Obsessive compulsive disorder (OCD) is a mental health condition which is often overlooked as an extension of exaggerations in a person’s behavior. However, obsessive thoughts and compulsive activities can actually interfere with a person’s day-to-day life.
The National Institute of Mental Health reveals that nearly one in 100 people suffer from OCD in the United States and out of that about 51 percent cases are severe. People with OCD can spend hours together in obsessive behavioral activities, thus putting their whole life in a state of compulsiveness bound by specific activities or feelings.
According to a new research by psychiatrists at the Perelman School of Medicine at the University of Pennsylvania, and published on its website on November 11, 2015, OCD patients can recover with the exposure and response prevention therapy (EX/RP) when common drug treatments fail.
The researchers also stated that the exposure and response prevention therapy is a type of cognitive behavior therapy which delegates a patient to confront his obsessive feelings that give rise to compulsive activities. OCD is marked by the performing of “rituals” to decrease distress related to one’s obsessions such as excessive hand-washing to cope with a fixation on hand hygiene, for example.
Lead author, Carmen McLean, Ph.D., an assistant professor of clinical psychology in the department of Psychiatry at the Center for the Treatment and Study of Anxiety at Penn, reflected that EX/RP Is also effective on those OCD patients who do not react to common drug treatments. He said that compared to patients who received OCD related medication, those treated by EX/RP showed significant recovery from OCD symptoms. They also gave a positive outlook towards life, insights and inclination towards social function only after eight weeks of therapy.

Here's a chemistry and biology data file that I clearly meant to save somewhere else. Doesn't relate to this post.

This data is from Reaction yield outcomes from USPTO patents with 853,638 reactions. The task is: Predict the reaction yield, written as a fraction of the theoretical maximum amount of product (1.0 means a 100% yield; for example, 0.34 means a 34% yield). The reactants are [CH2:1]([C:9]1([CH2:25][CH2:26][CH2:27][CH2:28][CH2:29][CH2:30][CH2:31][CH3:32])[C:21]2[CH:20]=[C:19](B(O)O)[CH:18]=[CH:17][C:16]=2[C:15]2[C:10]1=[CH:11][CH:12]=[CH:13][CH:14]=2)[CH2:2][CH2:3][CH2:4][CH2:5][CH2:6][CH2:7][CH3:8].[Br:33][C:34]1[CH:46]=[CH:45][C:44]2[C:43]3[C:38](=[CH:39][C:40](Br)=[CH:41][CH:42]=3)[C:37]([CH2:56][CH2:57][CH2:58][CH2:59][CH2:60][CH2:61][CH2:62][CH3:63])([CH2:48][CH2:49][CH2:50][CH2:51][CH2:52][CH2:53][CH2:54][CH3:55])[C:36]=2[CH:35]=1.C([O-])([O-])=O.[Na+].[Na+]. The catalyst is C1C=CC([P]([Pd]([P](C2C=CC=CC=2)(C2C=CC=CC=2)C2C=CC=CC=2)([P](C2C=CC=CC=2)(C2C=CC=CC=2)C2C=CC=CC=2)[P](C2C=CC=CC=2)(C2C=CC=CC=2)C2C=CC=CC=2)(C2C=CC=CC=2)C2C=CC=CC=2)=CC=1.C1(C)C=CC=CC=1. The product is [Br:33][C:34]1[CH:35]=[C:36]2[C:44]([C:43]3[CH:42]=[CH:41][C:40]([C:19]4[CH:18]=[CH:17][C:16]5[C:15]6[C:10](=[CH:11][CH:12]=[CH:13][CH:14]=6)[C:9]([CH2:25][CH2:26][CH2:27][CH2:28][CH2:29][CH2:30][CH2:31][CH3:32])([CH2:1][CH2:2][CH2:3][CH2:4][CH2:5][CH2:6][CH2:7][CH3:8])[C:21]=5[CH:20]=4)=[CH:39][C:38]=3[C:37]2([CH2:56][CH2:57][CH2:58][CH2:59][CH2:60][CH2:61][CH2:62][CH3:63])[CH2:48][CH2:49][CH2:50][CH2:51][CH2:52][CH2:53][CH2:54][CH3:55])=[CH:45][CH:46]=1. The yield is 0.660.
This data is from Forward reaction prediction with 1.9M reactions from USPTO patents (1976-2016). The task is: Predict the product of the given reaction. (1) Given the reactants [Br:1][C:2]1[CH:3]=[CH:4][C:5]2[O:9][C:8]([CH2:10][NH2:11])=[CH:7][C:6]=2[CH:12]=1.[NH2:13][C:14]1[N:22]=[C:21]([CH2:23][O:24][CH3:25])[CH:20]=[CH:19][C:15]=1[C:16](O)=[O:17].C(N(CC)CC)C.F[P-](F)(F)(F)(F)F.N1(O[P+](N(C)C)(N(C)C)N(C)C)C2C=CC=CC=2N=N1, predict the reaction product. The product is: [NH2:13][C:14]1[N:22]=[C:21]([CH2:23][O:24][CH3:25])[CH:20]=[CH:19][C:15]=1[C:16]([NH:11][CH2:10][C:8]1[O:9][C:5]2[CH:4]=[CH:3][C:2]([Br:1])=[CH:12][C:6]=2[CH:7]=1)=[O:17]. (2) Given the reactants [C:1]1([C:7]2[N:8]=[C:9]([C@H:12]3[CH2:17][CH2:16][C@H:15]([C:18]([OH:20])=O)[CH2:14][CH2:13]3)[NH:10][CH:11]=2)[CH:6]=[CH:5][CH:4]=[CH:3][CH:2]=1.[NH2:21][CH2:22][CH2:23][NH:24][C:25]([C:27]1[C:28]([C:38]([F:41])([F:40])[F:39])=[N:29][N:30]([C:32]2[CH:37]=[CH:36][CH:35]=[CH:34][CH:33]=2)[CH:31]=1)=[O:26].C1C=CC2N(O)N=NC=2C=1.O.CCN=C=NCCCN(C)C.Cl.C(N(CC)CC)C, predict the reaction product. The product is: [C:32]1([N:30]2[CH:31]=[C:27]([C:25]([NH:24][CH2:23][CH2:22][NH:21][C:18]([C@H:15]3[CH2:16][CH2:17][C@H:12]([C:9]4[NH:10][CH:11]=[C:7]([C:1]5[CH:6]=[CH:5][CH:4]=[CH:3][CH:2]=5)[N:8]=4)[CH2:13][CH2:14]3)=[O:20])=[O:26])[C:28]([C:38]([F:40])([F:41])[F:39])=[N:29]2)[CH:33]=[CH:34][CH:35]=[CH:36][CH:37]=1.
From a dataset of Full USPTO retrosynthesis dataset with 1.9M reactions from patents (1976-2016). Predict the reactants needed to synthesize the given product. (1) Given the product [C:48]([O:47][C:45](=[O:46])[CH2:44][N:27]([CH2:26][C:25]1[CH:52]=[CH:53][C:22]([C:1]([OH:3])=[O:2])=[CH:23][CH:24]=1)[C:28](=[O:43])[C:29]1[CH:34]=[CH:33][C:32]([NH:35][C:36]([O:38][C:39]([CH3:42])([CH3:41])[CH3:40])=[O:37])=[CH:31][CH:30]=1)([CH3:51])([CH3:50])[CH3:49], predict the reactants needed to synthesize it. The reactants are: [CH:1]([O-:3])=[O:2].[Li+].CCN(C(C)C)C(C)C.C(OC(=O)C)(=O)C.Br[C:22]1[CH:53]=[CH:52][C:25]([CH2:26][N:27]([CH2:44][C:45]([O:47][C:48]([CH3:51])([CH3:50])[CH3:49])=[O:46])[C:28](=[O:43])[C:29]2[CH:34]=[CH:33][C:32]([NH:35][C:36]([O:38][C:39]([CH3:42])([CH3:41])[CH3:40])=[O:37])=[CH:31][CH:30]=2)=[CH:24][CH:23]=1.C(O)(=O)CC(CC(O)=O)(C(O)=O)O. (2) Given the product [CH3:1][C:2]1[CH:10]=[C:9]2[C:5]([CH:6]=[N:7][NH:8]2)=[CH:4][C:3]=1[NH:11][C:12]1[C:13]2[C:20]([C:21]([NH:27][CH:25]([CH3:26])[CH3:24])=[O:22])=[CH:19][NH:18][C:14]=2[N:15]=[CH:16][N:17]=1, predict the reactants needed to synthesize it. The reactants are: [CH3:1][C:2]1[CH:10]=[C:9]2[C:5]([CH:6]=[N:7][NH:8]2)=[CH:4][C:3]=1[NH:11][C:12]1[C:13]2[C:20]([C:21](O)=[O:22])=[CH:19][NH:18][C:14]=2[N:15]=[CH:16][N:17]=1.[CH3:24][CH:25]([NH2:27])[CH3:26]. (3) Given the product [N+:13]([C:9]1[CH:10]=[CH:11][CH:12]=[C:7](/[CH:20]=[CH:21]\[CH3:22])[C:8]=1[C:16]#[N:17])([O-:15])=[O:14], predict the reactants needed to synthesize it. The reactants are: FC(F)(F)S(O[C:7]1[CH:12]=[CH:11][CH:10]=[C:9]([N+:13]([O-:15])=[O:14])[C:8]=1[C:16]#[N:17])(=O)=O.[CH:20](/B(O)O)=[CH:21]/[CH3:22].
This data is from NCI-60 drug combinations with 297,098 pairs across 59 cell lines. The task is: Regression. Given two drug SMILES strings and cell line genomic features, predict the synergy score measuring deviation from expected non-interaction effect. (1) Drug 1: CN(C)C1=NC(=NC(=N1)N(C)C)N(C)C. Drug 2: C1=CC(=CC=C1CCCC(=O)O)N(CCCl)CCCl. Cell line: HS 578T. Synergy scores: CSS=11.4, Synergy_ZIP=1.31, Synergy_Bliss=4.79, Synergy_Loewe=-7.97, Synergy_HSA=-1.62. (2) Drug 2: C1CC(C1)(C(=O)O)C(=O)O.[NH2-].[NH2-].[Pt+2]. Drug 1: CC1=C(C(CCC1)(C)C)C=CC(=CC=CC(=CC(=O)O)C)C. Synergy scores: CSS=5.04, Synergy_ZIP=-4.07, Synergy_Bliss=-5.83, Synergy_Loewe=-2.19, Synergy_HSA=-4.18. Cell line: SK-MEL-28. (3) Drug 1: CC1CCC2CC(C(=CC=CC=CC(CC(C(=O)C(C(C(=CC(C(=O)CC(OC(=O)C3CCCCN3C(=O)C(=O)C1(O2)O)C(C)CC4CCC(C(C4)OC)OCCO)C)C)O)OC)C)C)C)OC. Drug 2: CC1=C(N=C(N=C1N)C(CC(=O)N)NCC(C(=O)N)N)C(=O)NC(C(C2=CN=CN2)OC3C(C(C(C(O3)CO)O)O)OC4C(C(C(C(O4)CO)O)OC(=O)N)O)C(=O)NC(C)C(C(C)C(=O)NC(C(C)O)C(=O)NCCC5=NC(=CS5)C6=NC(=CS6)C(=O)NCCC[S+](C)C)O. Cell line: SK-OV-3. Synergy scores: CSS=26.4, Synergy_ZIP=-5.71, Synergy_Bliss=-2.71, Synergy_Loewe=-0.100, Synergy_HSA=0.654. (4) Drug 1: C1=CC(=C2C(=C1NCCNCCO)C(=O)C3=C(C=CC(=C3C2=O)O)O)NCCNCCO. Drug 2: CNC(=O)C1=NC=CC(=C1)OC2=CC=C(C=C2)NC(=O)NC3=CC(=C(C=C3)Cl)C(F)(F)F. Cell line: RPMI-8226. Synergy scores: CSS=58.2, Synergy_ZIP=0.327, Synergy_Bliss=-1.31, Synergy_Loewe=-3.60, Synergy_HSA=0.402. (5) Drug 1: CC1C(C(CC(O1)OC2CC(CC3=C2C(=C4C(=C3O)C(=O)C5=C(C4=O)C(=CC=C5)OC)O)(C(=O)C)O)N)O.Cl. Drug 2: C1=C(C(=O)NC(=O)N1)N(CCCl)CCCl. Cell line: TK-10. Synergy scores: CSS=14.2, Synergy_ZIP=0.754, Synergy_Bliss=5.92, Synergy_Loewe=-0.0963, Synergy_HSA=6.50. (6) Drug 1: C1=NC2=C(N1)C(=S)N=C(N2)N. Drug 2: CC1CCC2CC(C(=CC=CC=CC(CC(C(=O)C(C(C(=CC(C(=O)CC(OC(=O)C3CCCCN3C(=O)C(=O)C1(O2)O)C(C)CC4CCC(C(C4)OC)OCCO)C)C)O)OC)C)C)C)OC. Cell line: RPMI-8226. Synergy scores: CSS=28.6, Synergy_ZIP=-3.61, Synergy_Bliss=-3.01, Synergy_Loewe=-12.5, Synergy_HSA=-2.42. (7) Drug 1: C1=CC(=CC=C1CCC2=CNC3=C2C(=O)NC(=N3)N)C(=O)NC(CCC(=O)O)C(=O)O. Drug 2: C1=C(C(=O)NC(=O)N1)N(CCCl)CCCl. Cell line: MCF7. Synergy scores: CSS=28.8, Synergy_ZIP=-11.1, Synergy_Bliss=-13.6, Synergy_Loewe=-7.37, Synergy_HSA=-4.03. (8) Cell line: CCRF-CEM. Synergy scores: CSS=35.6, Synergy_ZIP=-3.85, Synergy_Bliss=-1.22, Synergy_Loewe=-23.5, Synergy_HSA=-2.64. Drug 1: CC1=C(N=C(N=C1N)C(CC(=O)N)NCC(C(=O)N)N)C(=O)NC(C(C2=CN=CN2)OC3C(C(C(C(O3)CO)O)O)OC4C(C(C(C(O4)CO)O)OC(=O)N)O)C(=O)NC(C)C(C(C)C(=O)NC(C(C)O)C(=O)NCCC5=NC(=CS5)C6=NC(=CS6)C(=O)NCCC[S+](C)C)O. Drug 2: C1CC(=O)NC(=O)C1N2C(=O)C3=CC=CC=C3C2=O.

This study was done on 32 patients who received the EX/RP treatment for 17 weeks. An evaluation of the patients was done in the 12th and 16th week, which showed significant improvement in them. Twenty-five patients completed the treatment, 17 were treatment responders and 11 were classified as excellent responders. The remaining patients required medication changes during the follow-up period, which enabled them to shift to excellent-responder status.
Senior author, Edna Foa, Ph.D., professor of Clinical Psychology in the department of Psychiatry and director of the Center for the Treatment and Study of Anxiety at Penn and the creator of exposure therapy said that the research team wanted the patients to be aware of other treatment options which could have a positive response to OCD.
Another study done by researchers at the University of California, Los Angeles (UCLA), which was published in newsmax.com on January 15, 2016 stated that brain scans can spot those patients for whom the cognitive behavioral therapy (CBT) will be most effective. In the UCLA study, brains of 17 people with OCD were scanned before and after they underwent CBT. It was seen that people with more efficient brain network viz. “connectivity,” actually had worse long-term outcomes following CBT treatment. The researchers are in a quest to translate the brain information so that it would be beneficial for doctors in taking treatment decisions.
There have been greater advancements in various therapies which have improved the prognosis and further treatment of OCD patients. Assessment procedures for implementing intensive behavioral therapies are leading a road to recovery for many patients who have been suffering from this disorder.
If you or someone you know has been trying to overcome OCD, contact Florida Mental Health Helpline to know about effective mental health treatment procedures. Our expert representatives can help you connect with the best medical practitioners to treat OCD. Chat online with an expert today or call at 866-846-5588 for more information.